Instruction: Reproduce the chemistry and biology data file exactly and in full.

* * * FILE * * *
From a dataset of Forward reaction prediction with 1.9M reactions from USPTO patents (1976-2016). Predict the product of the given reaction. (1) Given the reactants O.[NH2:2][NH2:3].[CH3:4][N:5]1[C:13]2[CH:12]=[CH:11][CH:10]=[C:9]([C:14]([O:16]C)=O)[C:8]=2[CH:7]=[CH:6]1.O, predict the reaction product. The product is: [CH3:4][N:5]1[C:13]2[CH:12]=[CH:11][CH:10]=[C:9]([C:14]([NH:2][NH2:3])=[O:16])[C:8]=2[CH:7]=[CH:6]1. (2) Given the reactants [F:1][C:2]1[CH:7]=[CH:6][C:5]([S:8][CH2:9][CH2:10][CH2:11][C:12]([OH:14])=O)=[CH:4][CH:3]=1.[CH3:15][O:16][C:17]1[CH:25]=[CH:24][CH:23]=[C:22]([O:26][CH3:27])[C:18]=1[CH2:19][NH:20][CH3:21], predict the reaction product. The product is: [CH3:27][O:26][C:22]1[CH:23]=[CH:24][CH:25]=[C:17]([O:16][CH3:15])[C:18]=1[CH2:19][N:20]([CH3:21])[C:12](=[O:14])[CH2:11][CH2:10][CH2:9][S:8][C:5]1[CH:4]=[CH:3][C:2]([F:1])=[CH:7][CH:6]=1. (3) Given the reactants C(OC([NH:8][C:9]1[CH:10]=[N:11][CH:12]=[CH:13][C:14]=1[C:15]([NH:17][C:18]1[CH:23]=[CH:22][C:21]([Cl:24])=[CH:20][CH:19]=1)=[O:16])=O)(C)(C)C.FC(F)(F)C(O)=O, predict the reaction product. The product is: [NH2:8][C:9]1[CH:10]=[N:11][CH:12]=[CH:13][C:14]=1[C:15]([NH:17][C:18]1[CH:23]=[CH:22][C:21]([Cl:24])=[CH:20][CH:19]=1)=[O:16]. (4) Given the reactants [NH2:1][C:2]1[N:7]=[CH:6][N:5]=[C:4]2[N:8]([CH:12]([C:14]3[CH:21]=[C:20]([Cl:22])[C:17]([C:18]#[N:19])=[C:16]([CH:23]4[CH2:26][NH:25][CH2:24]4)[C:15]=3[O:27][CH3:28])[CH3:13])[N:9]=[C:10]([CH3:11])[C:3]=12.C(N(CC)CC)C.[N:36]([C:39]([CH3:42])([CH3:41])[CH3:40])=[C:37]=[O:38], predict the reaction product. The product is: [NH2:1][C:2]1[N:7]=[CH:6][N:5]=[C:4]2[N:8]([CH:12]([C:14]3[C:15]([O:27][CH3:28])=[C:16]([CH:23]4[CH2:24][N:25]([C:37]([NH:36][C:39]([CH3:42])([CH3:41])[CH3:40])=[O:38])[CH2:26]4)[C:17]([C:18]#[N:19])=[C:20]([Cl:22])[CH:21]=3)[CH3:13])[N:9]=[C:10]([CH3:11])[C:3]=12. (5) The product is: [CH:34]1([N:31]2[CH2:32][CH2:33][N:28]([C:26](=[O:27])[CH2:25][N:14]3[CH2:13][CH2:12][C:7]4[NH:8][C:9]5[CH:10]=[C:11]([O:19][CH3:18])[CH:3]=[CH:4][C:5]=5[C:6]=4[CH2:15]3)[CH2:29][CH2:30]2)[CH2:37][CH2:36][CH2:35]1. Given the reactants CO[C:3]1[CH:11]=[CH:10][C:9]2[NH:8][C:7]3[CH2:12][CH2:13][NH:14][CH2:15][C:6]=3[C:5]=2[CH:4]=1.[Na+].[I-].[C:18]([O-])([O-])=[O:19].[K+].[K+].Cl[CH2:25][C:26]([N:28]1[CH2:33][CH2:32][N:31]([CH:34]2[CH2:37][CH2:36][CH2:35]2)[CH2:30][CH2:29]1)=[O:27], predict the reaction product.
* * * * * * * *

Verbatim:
From a dataset of Forward reaction prediction with 1.9M reactions from USPTO patents (1976-2016). Predict the product of the given reaction. (1) Given the reactants O.[NH2:2][NH2:3].[CH3:4][N:5]1[C:13]2[CH:12]=[CH:11][CH:10]=[C:9]([C:14]([O:16]C)=O)[C:8]=2[CH:7]=[CH:6]1.O, predict the reaction product. The product is: [CH3:4][N:5]1[C:13]2[CH:12]=[CH:11][CH:10]=[C:9]([C:14]([NH:2][NH2:3])=[O:16])[C:8]=2[CH:7]=[CH:6]1. (2) Given the reactants [F:1][C:2]1[CH:7]=[CH:6][C:5]([S:8][CH2:9][CH2:10][CH2:11][C:12]([OH:14])=O)=[CH:4][CH:3]=1.[CH3:15][O:16][C:17]1[CH:25]=[CH:24][CH:23]=[C:22]([O:26][CH3:27])[C:18]=1[CH2:19][NH:20][CH3:21], predict the reaction product. The product is: [CH3:27][O:26][C:22]1[CH:23]=[CH:24][CH:25]=[C:17]([O:16][CH3:15])[C:18]=1[CH2:19][N:20]([CH3:21])[C:12](=[O:14])[CH2:11][CH2:10][CH2:9][S:8][C:5]1[CH:4]=[CH:3][C:2]([F:1])=[CH:7][CH:6]=1. (3) Given the reactants C(OC([NH:8][C:9]1[CH:10]=[N:11][CH:12]=[CH:13][C:14]=1[C:15]([NH:17][C:18]1[CH:23]=[CH:22][C:21]([Cl:24])=[CH:20][CH:19]=1)=[O:16])=O)(C)(C)C.FC(F)(F)C(O)=O, predict the reaction product. The product is: [NH2:8][C:9]1[CH:10]=[N:11][CH:12]=[CH:13][C:14]=1[C:15]([NH:17][C:18]1[CH:23]=[CH:22][C:21]([Cl:24])=[CH:20][CH:19]=1)=[O:16]. (4) Given the reactants [NH2:1][C:2]1[N:7]=[CH:6][N:5]=[C:4]2[N:8]([CH:12]([C:14]3[CH:21]=[C:20]([Cl:22])[C:17]([C:18]#[N:19])=[C:16]([CH:23]4[CH2:26][NH:25][CH2:24]4)[C:15]=3[O:27][CH3:28])[CH3:13])[N:9]=[C:10]([CH3:11])[C:3]=12.C(N(CC)CC)C.[N:36]([C:39]([CH3:42])([CH3:41])[CH3:40])=[C:37]=[O:38], predict the reaction product. The product is: [NH2:1][C:2]1[N:7]=[CH:6][N:5]=[C:4]2[N:8]([CH:12]([C:14]3[C:15]([O:27][CH3:28])=[C:16]([CH:23]4[CH2:24][N:25]([C:37]([NH:36][C:39]([CH3:42])([CH3:41])[CH3:40])=[O:38])[CH2:26]4)[C:17]([C:18]#[N:19])=[C:20]([Cl:22])[CH:21]=3)[CH3:13])[N:9]=[C:10]([CH3:11])[C:3]=12. (5) The product is: [CH:34]1([N:31]2[CH2:32][CH2:33][N:28]([C:26](=[O:27])[CH2:25][N:14]3[CH2:13][CH2:12][C:7]4[NH:8][C:9]5[CH:10]=[C:11]([O:19][CH3:18])[CH:3]=[CH:4][C:5]=5[C:6]=4[CH2:15]3)[CH2:29][CH2:30]2)[CH2:37][CH2:36][CH2:35]1. Given the reactants CO[C:3]1[CH:11]=[CH:10][C:9]2[NH:8][C:7]3[CH2:12][CH2:13][NH:14][CH2:15][C:6]=3[C:5]=2[CH:4]=1.[Na+].[I-].[C:18]([O-])([O-])=[O:19].[K+].[K+].Cl[CH2:25][C:26]([N:28]1[CH2:33][CH2:32][N:31]([CH:34]2[CH2:37][CH2:36][CH2:35]2)[CH2:30][CH2:29]1)=[O:27], predict the reaction product.